Do you provide a corporate kit? Do I need a kit? Is a kit part of our offer?

If you have filed Articles of incorporation, you have a legal company. A corporate/LLC kit, which consists of a personalized binder, minutes, by-laws/operating agreement, resolutions, share/membership certificates (and a corporate seal) is not necessary to be legal. It is, however, useful in terms of both organizing your paperwork and helping structure your corporation optimally. Additionally, record keeping is a critical part of maintaining your corporation’s good standing.

Can you obtain a certificate of good standing?

A certificate of good standing, which is also called a certificate of existence, is a document issued by the Secretary of State which certifies that your corporation does exist legally and that it is in good standing with the State. We can obtain one for you.

Can you change the amount of shares after you already set up the corporation and how?

To change the amount of shares your corporation is authorized to issue can be done by changing Articles. It is done by Amendment and by Restating Articles. We charge $89 + state fees for doing any amendments or restating Articles.

How can I pay if I have trouble with Paypal or Credit Card?

You can always mail a personal check, money order or cashier check. We can also email you information for wire transfer. You can also fax credit card authorization form. Just print it out and fax to us. Credit card authorizaton forms are available on each product page.
For fast processing of expedite orders please don’t use personal checks. Personal checks take an additional 3-4 business days to clear. If you are OK with delay you can use them.

Questions about different entities

What is the difference between INC and LLC?

“LLC” and “Corporation” have many of the same characteristics. The most important characteristic they share is that they both offer limited liability protection to its owners. Typically, shareholders are not liable for the debts and obligations of the corporation; thus, creditors will not come knocking at the door of a shareholder to pay debts of the corporation. In a partnership or sole proprietorship the owner’s personal assets may be used to pay debts of the business. With an LLC, the members are not personally liable for the debts and obligations of the corporation.
There are many important differences between the corporation and LLC. The entities are taxed differently. An LLC is a pass-through tax entity. This means that the income to the entity is not taxed at the entity level; however, the entity does complete a tax return. The income or loss as shown on this return is “passed through” the business entity to the individual shareholders or interest holders, and is reported on their individual tax returns.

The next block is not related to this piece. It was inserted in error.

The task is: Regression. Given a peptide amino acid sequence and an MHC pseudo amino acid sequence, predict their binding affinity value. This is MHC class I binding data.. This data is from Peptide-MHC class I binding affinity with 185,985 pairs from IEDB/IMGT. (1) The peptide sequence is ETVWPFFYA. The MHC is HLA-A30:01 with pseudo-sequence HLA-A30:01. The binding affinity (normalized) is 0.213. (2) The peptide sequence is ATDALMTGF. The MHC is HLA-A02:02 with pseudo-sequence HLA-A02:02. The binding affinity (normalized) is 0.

With a standard corporation, the corporation is a separately taxable entity. Corporations are treated as a separate legal taxable entity for income tax purposes. Therefore, corporations pay tax on their earnings. If corporate earnings are distributed to shareholders in the form of dividends, the corporation does not receive the reasonable business expense deduction, and dividend income is taxed as regular income to the shareholders. Thus, to the extent that earnings are distributed to shareholders as dividends, there is a double tax on earnings at the corporate and shareholder level. We can do S Corporation status election with IRS for $25.

What is the difference between a “C” and an “S” corporation?

All corporations start life as “C” corporations. As a benefit to small businesses, which meet certain criteria, the Internal Revenue Service allows them to apply (via form 2553) for “S” status. This means that the corporation will be taxed similarly to a partnership, with each shareholder reporting the profit or loss of the corporation on his personal tax return, in proportion to the percentage of shares he holds. This means that if there is a loss the shareholder can use it to offset his other tax obligations. If there is a profit it is taxed once, at the individual’s tax rate, rather than twice (a “C” corporation will pay a tax on profits and individual shareholders will be taxed again when those profits are distributed as dividends.) We can do S Corporation status election with IRS for $25.